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Series: Evidence Speaks
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Report

The importance of high quality general education for students in special education

Elizabeth Setren and Nora Gordon

Last month’s Supreme Court decision in Endrew F. v. Douglas County School District sets a higher bar for the “free appropriate public education” (FAPE) guaranteed to students with disabilities by the Individuals with Disabilities Education Act (IDEA). In the unanimous opinion, Chief Justice John Roberts wrote: “every child should have the chance to meet challenging objectives. This standard is more demanding than the ‘merely more than de minimis’ test applied by the Tenth Circuit.”1 While the new standard may be vague, it has rejuvenated public discussion around special education policy and practice.2

As policymakers and practitioners think about what changes may be required to meet the new standard, they should not overlook the role of general education. New evidence suggests that it’s possible for special education students to make large achievement gains without their traditional services in schools with high quality general education programs.3 This points to the importance of the quality of general education for students schools might place in special education. For simplicity, throughout this piece we refer to this group as special education students.

EVIDENCE FROM BOSTON CHARTER LOTTERIES

A new study by one of us (Elizabeth Setren) follows students participating in special education at the time they apply to charter elementary, middle, or high schools in Boston. By comparing students who randomly receive offers to attend a charter school to those that randomly do not receive lottery offers, the study estimates the causal impact of enrolling in a charter school for both special education and general education students.

The findings show that high quality general education can lead to remarkable progress for special education students. Attending a Boston charter school makes special education students 1.4 times more likely to score proficient or higher on their standardized tests, resulting in a 30 percent reduction of the special education achievement gap.

Authors

Gains extend to beyond just test scores: Boston charter enrollment boosts special education students’ college preparation. These students are over 1.6 times more likely to meet a key graduation requirement, over three times more likely to be eligible for a state merit scholarship, and over 3.8 times more likely to take at least one AP exam in a charter school compared to their peers who do not receive charter lottery offers.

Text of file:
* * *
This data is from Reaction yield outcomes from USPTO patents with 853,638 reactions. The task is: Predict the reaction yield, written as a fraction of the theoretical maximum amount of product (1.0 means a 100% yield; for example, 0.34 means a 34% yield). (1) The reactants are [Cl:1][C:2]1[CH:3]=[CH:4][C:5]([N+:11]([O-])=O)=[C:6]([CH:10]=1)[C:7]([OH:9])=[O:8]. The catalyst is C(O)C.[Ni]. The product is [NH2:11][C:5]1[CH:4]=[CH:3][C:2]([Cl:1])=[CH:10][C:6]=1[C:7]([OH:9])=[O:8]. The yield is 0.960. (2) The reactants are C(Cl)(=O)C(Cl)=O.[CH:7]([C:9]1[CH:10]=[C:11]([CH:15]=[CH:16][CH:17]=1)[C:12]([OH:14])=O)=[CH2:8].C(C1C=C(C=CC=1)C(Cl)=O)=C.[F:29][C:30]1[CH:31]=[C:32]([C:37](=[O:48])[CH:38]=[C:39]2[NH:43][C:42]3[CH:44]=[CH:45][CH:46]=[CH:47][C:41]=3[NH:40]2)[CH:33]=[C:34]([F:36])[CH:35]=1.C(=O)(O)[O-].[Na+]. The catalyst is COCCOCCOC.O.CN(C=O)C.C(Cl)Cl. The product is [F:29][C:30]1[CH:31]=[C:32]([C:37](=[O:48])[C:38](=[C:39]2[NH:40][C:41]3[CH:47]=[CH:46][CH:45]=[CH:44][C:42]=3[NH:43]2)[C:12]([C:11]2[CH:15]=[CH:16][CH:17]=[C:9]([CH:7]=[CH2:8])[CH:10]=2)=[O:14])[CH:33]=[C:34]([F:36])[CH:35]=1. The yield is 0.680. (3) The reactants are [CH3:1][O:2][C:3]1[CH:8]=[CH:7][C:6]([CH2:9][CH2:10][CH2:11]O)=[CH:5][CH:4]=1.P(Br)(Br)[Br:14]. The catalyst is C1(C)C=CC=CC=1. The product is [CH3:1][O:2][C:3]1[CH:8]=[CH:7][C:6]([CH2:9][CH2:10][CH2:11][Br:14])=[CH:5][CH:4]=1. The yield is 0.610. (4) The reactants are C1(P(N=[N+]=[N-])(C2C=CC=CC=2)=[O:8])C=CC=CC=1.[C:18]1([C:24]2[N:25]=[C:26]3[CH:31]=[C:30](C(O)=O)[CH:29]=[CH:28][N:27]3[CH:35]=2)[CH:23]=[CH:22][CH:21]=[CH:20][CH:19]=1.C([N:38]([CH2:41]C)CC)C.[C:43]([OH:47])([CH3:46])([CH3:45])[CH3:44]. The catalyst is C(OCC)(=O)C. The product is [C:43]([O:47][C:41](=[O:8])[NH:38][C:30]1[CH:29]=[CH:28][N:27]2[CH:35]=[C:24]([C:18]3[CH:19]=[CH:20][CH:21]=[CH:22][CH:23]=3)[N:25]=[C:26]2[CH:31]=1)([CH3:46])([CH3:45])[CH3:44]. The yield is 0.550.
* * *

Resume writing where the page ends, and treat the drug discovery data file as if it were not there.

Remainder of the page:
Interestingly, special education students are less likely to receive special education services in Boston charters than their counterparts who enroll in the Boston Public Schools (BPS). Special education students who apply for a charter school lottery are two times less likely to keep their IEP and three times more likely to move to a more inclusive classroom setting if they randomly receive an offer to attend a charter.4

The study links the gains students who were in special education in BPS make after moving to charters to specific aspects of the charter schools’ general education programs, including high-intensity tutoring, increased instructional time, and high expectations. The findings are consistent with lottery-based evidence for the full student population that shows that charter schools with these characteristics also generate academic gains for the full student population in Boston,5 Denver,6 and New York.7 A geographically diverse sample of KIPP charters, which also employ high-intensity tutoring, a longer school day and year, and high expectations, also improve outcomes for special education and general education students alike.8 In contrast, as previously written about in this series, Massachusetts charters without these characteristics do not improve their students’ outcomes.9 Experimental evidence of the positive effects of these practices for both general and special education students when implemented in traditional public schools further emphasizes the importance of strong general education programs.10

The findings are robust to three common criticisms of charter schools: that high needs students do not enroll, that charters do not serve high needs students well, and that charters encourage lower performing students to leave. In recent years, the charter lottery special education applicants are representative of Boston Public Schools’ special education students in terms of level of services, disability type, and academic abilities. The enrollment numbers do not fully reflect this parity because charters are more likely to remove special education classifications and increase classroom inclusion. Achievement gains accrue even to the most disadvantaged students: students who had been in a substantially separate classroom in BPS and students who had the lowest test scores among special education students. Lastly, this study’s results are not affected by whether students enroll or remain in charter schools. Students count towards the charter outcomes if they get a charter lottery offer, even if they do not enroll or leave a charter school.